Hi, I guess we are several users who have had a Fairphone 2.
I would like to know what are the differences between the Librem 5 and the Fairphone 2. I do not mean only the processor, RAM …, also the ease of changing a component, the ease of bringing new operating systems …
For example, in my case, I had an FP2 of the last batches. Unfortunately, I found out that Fairphone had used other screens in the last few batches. Because of this, I could not install alternative operating systems that had been designed for the first FP2 model. This was a disgrace and I had to sell the phone that had cost me so much money.
I would also like to read your experiences and opinions with Fairphone.
A question to generate debate:
Why should I buy a Librem 5 if I did not like Fairphone?
FP has no free Hardware, runs non-free software (Android) and generally the hardware is about 3-5 years behind current mid-class smartphones. FPs have so many issues they don’t tackle that even if there was no alternativeas the Librem 5 I would not recommend it.
Btw. how can you call a phone with Android on it ‘fair’? IMHO is fairness not just about hardware.
Their primary use of “Fair” was as in Fair Trade, making sure that every component of the phones was built fairly with no child labour or by workers with less than living wage and with sustainable materials.
Fair is a very general word otherwise, if you try you can apply it to a lot (fair price, etc.)
Yeah, I see that, like the idea of fair produced hardware and appreciate that a lot.
My point is though, if you not only advertise your product to be fair but even name it “Fair” you should go all the way. They could sell their phones i.e. with the option to get them with Lineage, that would be a first, easy step. But this is OT, sorry.
That really doesn’t make sense. Microsoft makes software, but with your argument you could also think that they are supposed to make soft microfiber pillows because it’s in their name. With that argument you could also argue that all Free Software should be free of charge because it’s right there in the name.
They never claimed that their software was fair so they have no obligation to make their software fair even though it’s in their name. They only claim that their software and hardware is created fairly.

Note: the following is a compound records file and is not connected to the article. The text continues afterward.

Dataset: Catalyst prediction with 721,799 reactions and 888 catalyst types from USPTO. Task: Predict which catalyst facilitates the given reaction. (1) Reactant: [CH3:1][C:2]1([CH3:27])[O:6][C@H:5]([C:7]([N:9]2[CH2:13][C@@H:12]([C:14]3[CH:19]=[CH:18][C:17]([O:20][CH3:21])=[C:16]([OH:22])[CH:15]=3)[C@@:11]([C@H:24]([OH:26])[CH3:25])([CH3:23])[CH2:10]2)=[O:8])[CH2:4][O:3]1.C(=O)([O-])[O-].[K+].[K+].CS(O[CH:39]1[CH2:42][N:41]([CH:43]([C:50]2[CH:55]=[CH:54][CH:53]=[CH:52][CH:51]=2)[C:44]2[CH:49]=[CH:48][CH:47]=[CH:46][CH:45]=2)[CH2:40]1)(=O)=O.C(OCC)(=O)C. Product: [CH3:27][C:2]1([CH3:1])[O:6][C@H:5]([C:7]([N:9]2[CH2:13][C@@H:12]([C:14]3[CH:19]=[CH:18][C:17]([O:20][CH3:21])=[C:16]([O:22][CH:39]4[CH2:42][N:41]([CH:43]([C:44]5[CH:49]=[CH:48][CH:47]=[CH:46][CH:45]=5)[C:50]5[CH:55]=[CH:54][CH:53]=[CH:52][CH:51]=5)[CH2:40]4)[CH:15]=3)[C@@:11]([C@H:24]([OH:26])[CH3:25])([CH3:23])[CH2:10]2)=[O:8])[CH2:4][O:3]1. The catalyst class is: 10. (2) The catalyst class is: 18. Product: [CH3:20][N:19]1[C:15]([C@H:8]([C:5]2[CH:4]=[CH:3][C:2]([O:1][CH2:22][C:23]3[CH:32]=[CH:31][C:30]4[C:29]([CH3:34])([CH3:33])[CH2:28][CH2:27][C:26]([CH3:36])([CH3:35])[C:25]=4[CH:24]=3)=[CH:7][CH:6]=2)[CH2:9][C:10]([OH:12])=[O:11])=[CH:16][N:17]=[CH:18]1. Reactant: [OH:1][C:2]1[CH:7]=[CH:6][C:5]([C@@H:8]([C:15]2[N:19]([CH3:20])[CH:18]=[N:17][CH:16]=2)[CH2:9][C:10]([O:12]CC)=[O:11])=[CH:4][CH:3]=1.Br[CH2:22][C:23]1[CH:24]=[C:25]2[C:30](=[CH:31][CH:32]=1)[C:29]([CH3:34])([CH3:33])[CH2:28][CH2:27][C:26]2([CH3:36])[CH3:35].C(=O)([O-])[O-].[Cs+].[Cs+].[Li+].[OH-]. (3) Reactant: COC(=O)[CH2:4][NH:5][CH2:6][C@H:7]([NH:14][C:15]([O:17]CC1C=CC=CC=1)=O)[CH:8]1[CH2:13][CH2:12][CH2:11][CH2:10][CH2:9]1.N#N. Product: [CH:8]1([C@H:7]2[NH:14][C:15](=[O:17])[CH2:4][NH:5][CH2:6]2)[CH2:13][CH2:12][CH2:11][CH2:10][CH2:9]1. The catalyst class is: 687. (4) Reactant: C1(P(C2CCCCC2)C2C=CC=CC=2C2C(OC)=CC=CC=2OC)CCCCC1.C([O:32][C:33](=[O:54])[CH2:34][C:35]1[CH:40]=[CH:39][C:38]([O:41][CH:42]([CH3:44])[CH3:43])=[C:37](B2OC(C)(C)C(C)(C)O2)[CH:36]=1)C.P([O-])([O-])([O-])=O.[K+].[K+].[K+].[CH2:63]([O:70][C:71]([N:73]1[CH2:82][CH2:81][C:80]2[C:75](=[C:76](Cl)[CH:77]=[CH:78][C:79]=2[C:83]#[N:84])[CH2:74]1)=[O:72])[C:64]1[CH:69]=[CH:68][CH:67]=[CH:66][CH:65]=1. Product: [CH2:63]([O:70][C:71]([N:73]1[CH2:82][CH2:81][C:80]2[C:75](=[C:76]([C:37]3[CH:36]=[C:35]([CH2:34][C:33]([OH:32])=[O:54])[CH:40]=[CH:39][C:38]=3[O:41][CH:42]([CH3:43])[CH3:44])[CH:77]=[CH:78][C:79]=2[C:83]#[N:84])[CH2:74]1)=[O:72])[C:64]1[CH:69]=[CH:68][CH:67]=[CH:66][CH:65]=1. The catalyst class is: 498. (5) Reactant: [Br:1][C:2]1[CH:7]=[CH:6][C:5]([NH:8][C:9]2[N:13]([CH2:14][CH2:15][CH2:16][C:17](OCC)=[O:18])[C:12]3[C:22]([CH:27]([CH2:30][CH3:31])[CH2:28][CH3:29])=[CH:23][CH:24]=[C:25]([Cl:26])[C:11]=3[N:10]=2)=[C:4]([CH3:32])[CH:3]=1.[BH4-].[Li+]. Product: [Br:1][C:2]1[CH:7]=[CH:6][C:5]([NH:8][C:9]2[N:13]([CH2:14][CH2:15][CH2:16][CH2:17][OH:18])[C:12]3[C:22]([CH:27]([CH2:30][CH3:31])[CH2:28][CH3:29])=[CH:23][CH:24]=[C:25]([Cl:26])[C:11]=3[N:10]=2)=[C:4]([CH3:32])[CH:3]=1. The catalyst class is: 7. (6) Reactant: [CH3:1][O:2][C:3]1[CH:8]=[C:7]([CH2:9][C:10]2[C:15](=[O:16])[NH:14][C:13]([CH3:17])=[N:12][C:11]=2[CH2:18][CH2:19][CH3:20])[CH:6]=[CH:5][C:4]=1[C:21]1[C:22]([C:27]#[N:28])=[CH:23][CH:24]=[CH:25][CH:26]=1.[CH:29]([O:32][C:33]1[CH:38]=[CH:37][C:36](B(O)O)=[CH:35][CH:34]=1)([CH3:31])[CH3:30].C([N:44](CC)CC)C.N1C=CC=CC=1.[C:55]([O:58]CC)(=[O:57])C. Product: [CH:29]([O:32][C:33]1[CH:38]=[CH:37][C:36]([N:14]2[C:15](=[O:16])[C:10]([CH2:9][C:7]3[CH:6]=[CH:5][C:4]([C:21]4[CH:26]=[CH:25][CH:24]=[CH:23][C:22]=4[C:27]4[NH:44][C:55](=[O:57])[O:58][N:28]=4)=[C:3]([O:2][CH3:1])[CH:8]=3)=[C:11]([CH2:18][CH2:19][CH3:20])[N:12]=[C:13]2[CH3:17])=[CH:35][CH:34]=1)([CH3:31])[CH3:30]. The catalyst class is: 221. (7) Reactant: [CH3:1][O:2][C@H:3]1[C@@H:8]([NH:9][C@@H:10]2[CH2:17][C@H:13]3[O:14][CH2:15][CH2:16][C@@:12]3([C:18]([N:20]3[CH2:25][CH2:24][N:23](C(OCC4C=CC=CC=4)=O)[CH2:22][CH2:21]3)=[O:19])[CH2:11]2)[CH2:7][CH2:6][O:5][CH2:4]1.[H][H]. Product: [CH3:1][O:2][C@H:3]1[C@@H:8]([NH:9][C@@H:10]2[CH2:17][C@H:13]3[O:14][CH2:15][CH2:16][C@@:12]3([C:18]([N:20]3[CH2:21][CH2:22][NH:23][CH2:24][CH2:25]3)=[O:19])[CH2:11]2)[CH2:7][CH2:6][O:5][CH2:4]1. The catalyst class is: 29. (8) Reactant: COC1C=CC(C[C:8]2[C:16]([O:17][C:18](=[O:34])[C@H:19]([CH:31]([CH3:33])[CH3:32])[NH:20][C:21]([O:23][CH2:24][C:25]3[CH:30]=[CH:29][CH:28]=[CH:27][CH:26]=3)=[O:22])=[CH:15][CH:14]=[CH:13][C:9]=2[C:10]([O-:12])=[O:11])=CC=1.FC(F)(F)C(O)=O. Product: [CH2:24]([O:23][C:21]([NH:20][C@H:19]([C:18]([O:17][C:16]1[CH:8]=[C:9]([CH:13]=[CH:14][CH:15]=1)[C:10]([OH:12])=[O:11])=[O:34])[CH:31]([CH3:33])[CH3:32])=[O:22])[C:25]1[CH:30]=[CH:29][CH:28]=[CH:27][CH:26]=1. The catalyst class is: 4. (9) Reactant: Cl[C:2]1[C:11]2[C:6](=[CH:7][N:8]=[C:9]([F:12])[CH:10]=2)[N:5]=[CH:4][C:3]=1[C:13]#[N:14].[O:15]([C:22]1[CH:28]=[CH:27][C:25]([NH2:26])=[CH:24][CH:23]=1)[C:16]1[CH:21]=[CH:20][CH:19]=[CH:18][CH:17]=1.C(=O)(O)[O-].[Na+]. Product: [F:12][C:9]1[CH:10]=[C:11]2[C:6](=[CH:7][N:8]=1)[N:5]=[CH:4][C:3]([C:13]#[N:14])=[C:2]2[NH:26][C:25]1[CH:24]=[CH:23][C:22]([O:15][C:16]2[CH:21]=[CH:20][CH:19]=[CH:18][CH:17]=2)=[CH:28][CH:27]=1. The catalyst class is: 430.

What I tell Fairphone users is usually a variation of this:
Fairphone’s priority was to be ethical towards those who manufacture their hardware, and they somewhat succeeded. They aimed at being ethical towards the users of the phone, but somewhat failed with Android.
Our priority is to be ethical towards the users, and if we’re ethical towards be manufacturers, that would be a bonus.
Even if we’ll not match Fairphone’s skill in sourcing of the components or legendary repairability at first, we will have some advantages.
The most important one is upstreamed software. The moment we deliver the phone with a mainline kernel, the community can step in and maintain it for ages, way longer than the average of 2 years when an Android device becomes an unsupported, dangerous wreck. I hope that will convince people to buy phones less often, which will ultimately benefit those who would otherwise have to manufacture them in bad conditions.
Another advantage is that we’re giving you control of your phone. Buying an Android phone means you’re stuck in Google’s kingdom. Even if you use a mod, you’re usually keeping the stock kernel and whatever vulnerabilities are in it. And that brings me to the last point: we’re taking privacy and security seriously. It’s not in our best interest to leave holes in the one phone that’s different Even then, we’re embracing the community and we want to work on security (and all else) together, so that you’re not just reliant on us,as you would be on Apple/Google/$hw_manufacturer.
i think the option is not to have no job but a better job. so just not buying a new phone isnt enough. you need to take care of proper working conditions for that. but you can’t save the world in one stroke. so purism concentrates on some of the many problems.
Agreed, it isn’t enough, but it goes a long way. There’s currently no way to produce electronics without someone getting the short end of the stick. Don’t take my word for it - these people tried: https://www.nager-it.de/en
It may be the most effective thing to do to help the people making electronics happen, along with trying to rebuild the whole supply chain.
I see both Fairphone and Purism as being efforts to reform the smartphone industry in different ways. Both companies are important and deserve our support. I think that it boils down to what things you believe are more important.
If Purism and Pine64 can make mobile Linux a viable platform for smartphones, Fairphone will probably switch to mobile Linux in the future, because Linux is so much easier to support long-term than Android. Fairphone had to spend half a million Euros to offer a Google-approved update of the Fairphone 2 to Android 7.1, which is insane. No other maker of a Snapdragon 800/801 phone bothered to update to Android 7, because Google put some arbitrary technical requirements on every phone running Nougat, and Fairphone was the only manufacturer willing to deal with the bullshit from Google (and Qualcomm) to make an update happen.